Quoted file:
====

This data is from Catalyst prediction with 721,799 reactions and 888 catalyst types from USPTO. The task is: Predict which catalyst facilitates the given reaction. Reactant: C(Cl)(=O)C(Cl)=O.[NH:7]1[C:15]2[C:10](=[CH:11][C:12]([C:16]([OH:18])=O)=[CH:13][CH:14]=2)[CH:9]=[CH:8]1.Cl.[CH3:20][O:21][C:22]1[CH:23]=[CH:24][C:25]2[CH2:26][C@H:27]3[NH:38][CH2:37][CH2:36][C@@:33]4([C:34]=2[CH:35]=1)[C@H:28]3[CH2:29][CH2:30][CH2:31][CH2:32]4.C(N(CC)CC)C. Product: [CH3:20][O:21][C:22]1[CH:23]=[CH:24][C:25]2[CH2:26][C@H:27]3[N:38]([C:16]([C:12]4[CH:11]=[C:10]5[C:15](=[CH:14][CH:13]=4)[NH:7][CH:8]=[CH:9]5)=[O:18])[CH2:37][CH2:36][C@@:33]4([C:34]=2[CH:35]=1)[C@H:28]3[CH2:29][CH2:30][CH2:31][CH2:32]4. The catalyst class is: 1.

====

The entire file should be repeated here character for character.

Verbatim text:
This data is from Catalyst prediction with 721,799 reactions and 888 catalyst types from USPTO. The task is: Predict which catalyst facilitates the given reaction. Reactant: C(Cl)(=O)C(Cl)=O.[NH:7]1[C:15]2[C:10](=[CH:11][C:12]([C:16]([OH:18])=O)=[CH:13][CH:14]=2)[CH:9]=[CH:8]1.Cl.[CH3:20][O:21][C:22]1[CH:23]=[CH:24][C:25]2[CH2:26][C@H:27]3[NH:38][CH2:37][CH2:36][C@@:33]4([C:34]=2[CH:35]=1)[C@H:28]3[CH2:29][CH2:30][CH2:31][CH2:32]4.C(N(CC)CC)C. Product: [CH3:20][O:21][C:22]1[CH:23]=[CH:24][C:25]2[CH2:26][C@H:27]3[N:38]([C:16]([C:12]4[CH:11]=[C:10]5[C:15](=[CH:14][CH:13]=4)[NH:7][CH:8]=[CH:9]5)=[O:18])[CH2:37][CH2:36][C@@:33]4([C:34]=2[CH:35]=1)[C@H:28]3[CH2:29][CH2:30][CH2:31][CH2:32]4. The catalyst class is: 1.